Russian forest fires pose major threat to bats
Bonn (Germany), 18 August 2010 - The catastrophic wildfires that have swept across Russia this summer have killed at least 50 people and could cost the country's economy an estimated US$15 billion. But among the hidden victims of the fires are small, nocturnal animals that are fast losing their habitats. Russia's bat population - which boasts some 30 species - has been hit especially hard by the flames.
The areas worst affected by the wildfires are concentrated in western Russia, one of the most important breeding and foraging areas for the country's bat species.
Although no official assessments have been carried out, recent satellite images show that more than one million hectares of forests have been destroyed in western Russia. According to the country's Ministry of Nature Resources, the fires have already harmed about 40,000 hectares of protected forest areas.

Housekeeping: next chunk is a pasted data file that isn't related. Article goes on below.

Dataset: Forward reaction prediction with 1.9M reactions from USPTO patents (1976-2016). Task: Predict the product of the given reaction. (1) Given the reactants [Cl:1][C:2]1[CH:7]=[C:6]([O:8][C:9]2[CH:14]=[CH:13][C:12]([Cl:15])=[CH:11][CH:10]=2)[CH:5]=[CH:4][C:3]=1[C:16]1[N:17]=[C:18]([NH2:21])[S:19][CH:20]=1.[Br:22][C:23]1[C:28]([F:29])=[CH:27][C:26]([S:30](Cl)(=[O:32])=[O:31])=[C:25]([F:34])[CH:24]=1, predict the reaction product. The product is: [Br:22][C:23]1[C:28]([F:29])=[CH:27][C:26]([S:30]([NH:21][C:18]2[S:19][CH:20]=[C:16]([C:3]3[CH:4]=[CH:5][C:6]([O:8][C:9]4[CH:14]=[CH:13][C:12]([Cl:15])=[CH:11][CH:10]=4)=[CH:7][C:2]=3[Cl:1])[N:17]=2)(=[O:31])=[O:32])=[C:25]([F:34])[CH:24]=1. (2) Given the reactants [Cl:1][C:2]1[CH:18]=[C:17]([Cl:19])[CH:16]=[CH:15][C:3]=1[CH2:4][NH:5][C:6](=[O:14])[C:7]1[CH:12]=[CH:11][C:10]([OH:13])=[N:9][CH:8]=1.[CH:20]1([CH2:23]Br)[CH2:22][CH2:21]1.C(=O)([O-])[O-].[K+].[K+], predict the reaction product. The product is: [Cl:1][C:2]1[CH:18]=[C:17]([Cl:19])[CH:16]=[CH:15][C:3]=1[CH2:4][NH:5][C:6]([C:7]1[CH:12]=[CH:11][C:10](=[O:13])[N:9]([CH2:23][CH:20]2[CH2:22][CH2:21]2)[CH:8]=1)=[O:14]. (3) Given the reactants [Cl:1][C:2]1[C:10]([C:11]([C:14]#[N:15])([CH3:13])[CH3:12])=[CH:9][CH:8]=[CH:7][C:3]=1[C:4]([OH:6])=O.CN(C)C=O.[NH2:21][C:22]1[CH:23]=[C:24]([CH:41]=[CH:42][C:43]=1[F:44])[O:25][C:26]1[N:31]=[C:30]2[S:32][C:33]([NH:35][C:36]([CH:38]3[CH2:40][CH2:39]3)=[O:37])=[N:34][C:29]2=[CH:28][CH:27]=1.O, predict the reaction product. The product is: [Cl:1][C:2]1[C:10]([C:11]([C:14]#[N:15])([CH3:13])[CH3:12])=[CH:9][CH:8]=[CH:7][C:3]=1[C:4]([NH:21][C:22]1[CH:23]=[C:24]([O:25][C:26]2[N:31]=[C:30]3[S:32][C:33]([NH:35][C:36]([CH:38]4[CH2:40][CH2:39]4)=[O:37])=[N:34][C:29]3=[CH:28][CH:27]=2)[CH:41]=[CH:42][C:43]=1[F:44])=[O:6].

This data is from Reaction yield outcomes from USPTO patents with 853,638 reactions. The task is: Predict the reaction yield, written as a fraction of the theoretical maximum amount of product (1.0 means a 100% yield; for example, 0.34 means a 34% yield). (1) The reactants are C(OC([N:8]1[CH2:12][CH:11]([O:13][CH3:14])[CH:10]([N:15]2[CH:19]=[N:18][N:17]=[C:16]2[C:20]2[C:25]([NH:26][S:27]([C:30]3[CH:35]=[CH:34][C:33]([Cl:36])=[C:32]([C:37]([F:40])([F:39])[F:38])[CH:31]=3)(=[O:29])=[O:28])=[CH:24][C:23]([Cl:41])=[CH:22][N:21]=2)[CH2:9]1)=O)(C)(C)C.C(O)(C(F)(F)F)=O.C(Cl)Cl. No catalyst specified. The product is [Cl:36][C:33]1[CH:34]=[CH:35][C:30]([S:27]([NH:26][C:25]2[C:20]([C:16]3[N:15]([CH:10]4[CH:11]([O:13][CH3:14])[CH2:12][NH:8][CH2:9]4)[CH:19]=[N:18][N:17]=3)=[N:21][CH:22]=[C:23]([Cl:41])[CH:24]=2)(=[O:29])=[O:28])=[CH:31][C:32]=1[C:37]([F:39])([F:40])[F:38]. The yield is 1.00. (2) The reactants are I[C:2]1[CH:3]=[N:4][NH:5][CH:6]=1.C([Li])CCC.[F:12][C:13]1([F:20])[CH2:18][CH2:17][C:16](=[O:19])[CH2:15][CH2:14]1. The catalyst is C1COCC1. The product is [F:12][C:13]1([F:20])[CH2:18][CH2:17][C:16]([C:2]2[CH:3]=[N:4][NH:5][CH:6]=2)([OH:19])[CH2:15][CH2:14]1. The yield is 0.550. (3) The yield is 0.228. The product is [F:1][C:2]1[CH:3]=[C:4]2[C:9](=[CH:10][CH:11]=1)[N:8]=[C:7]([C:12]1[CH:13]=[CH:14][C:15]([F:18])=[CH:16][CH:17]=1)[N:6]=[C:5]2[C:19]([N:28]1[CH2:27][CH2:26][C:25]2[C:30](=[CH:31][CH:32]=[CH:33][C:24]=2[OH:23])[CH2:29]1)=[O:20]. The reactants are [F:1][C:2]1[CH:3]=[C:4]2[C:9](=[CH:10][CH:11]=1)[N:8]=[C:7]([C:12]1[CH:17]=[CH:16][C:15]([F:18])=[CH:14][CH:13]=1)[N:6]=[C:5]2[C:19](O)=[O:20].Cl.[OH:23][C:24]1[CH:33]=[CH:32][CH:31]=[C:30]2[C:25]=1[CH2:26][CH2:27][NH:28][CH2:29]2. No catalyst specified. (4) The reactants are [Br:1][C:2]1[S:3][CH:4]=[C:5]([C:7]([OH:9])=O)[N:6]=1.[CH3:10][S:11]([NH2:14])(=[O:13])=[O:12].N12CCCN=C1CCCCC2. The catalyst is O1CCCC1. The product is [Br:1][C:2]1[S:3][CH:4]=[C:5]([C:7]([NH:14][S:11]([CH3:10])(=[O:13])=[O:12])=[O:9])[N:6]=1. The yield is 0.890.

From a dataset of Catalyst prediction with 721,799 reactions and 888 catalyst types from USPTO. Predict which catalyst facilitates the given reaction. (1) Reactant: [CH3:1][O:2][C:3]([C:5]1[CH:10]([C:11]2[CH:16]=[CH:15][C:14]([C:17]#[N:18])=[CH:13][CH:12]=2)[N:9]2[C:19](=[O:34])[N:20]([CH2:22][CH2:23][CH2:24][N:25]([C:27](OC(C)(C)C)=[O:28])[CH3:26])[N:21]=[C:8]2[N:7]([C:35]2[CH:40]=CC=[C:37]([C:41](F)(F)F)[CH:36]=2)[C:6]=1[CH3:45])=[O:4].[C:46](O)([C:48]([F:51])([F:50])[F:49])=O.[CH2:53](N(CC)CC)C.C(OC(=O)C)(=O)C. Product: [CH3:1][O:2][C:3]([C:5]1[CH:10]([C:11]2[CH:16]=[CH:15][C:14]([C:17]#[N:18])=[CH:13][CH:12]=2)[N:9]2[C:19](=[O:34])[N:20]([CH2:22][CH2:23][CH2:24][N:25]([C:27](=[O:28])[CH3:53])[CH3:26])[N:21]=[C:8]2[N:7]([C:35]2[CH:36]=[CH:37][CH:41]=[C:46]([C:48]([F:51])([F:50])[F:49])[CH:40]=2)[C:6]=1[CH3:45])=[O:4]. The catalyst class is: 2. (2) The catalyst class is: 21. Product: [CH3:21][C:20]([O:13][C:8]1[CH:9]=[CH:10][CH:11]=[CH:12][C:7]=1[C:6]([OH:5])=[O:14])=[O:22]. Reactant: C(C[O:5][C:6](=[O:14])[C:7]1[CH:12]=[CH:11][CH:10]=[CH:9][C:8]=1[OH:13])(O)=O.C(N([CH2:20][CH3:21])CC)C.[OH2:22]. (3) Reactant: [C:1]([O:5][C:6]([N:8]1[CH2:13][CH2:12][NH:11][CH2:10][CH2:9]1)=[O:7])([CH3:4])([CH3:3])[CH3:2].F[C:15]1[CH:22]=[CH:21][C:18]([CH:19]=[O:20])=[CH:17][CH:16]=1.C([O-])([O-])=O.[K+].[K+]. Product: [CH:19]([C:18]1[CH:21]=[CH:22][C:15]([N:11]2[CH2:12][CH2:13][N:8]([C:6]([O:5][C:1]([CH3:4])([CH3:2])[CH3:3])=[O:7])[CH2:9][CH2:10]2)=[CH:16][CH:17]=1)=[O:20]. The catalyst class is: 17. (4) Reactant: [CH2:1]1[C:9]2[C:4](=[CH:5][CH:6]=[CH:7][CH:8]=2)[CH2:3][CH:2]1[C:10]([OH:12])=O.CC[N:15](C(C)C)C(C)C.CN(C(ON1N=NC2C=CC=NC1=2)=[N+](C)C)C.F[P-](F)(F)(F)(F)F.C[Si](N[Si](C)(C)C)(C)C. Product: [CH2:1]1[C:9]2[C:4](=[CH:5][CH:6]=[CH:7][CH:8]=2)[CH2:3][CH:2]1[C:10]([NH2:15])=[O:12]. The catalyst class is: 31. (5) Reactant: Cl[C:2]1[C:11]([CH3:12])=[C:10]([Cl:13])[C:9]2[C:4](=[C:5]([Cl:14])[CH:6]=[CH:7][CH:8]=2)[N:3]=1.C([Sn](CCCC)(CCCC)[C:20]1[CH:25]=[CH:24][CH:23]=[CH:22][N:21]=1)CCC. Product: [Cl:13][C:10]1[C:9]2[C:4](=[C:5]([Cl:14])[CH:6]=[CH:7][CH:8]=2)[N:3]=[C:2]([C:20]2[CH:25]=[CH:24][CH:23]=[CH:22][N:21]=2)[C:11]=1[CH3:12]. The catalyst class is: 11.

Species such as the Noctule, Leisler's or Nathusius' pipistrelle bats roost over summer in tree hollows and will experience a dramatic loss of habitat long after the wildfires have been contained.
"Our thoughts are with the Russian people who are suffering during this crisis," says Andreas Streit, Executive Secretary of EUROBATS, a UNEP-administered body that promotes bat conservation throughout Europe. "Many people have lost their homes and even entire villages have disappeared. The disappearance of forest habitats adds an extra dimension to the catastrophe. Forest ecosystems are vital for our planet and for many local communities whose lives are intertwined with forests and nature."
Although the damaged areas account for only a small part of the vast forest surface in Russia, the fires could have devastating consequences for populations of migratory bats. While birds will be mainly affected by air pollution and smoke inhalation, bats will suffer long-term losses of habitats and foraging areas, as well as a decrease of available prey such as insects.